Are any microbes hardy enough to survive in outer space?
Microbes are versatile. They possess the series of enzymatic machinery to bring out the biochemical changes inside as well outside the cell, thereby impacting the environment in which they are present. Microbes have the capability to adapt to any kind of adverse conditions and they thrive for the survival by exploiting their fullest genomic and biochemical potential. And after all, when there is a question of survival of any life, the fittest one wins!
Life can thrive in some of the most extreme environments on the planet. Microbes flourish inside hot geothermal vents, beneath the frigid ice covering Antarctica and under immense pressures at the bottom of the ocean.
Are any microbes sturdy enough to survive in outer space? Through the experiments conducted by the space scientists, it was found that many microbes survive and even thrive in a space-vessel environment. Most do even worse when exposed to some of the actual conditions of outer space, either in the laboratory or in space.
Arriving in space without any protection, microorganisms are confronted with an extremely hostile environment, characterized by an intense radiation field of galactic and solar origin, high vacuum, extreme temperatures, and microgravity. The vast, cold, and radiation-filled conditions of outer space present an environmental challenge for any form of life. Earth’s biosphere has evolved for more than 3 billion years, shielded by the protective blanket of the atmosphere protecting terrestrial life from the hostile environment of outer space. Within the last 50 years, space technology has provided tools for transporting terrestrial life beyond this protective shield in order to study in situ responses to selected conditions of space.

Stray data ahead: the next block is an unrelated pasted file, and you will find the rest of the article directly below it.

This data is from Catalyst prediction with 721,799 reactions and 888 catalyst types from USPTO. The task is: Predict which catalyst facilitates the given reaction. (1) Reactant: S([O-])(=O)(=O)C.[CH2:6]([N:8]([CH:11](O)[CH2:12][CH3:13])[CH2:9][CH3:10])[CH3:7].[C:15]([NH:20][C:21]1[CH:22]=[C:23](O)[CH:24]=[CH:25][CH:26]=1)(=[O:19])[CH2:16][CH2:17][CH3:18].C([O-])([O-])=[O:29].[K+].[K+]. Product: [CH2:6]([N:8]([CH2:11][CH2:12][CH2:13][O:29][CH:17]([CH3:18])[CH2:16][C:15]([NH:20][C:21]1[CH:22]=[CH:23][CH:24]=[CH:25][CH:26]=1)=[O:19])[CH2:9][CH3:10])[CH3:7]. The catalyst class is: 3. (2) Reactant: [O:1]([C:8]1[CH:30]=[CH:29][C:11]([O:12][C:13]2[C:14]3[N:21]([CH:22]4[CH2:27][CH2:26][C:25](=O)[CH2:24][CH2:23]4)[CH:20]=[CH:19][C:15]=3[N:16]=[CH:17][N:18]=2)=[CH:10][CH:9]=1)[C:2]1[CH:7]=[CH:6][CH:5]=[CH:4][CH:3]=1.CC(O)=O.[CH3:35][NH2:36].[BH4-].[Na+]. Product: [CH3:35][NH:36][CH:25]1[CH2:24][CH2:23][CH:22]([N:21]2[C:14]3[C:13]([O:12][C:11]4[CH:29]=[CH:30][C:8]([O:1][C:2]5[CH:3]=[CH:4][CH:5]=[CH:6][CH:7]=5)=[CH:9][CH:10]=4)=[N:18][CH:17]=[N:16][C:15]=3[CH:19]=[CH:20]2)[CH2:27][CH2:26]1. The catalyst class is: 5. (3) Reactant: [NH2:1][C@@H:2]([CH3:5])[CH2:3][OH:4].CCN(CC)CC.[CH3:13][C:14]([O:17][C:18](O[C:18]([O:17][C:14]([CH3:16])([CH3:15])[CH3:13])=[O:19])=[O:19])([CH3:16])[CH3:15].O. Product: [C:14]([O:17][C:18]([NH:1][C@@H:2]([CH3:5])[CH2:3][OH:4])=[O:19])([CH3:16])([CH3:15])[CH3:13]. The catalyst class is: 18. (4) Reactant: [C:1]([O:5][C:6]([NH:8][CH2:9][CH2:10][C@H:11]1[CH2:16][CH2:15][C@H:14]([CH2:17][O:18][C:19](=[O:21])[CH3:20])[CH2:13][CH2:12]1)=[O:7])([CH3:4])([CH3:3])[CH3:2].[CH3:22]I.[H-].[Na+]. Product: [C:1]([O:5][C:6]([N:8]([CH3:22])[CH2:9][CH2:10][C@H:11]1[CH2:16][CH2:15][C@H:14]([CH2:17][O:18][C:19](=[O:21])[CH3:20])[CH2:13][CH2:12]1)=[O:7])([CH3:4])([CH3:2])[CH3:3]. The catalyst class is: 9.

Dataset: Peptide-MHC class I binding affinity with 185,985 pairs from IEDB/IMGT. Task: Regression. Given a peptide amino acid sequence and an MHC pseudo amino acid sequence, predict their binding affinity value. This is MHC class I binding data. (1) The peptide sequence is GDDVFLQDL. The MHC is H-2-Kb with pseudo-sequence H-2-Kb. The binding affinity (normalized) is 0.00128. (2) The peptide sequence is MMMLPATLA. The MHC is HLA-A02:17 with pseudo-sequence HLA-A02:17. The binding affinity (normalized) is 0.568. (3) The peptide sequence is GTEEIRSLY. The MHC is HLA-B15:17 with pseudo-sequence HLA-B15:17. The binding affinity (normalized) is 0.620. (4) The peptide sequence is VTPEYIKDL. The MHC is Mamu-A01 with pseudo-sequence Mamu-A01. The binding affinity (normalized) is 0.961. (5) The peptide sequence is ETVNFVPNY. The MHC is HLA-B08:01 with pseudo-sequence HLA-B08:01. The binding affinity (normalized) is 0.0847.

Of all the organisms tested, only some lichens, Rhizocarpon geographicum and Xanthoria elegans, were fully viable after two weeks in outer space, with its radiation, vacuum, temperature extremes and low gravity. The most lethal factor, found was the high level of solar ultraviolet radiation found beyond the ozone layer. However, if spores of Bacillus subtilis, a common bacterium, were shielded against the radiation, they did survive in space for up to six years, especially if they were embedded in clay or in artificial meteorites made of meteorite powder. These findings support the possibility of interplanetary transfer of microorganisms within meteorites. The question of microbe survival has been of interest to scientists since the early days of space exploration, out of concern both that extraterrestrial microbes might be accidentally brought back to Earth and that Earthly ones might contaminate space.
For these organisms to survive and function, so must the enzymes that enable them to live and grow. The research has been focused on what allows particular enzymes to function under extreme environmental conditions. Enzymes are proteins that catalyze the critical biochemical reactions in an organism, and for it to work, its molecular structure has to be stable and flexible.
Higher temperatures would loosen the atomic interactions in an enzyme, making it less stable but more flexible. High pressures would compress the enzyme and force it to become more rigid, making it more stable but less flexible. So for an enzyme under extreme conditions to function, it must adapt to have the right level of stability and flexibility. An enzyme adapted to high pressures, for example, might be more flexible than if it were adapted to normal pressures.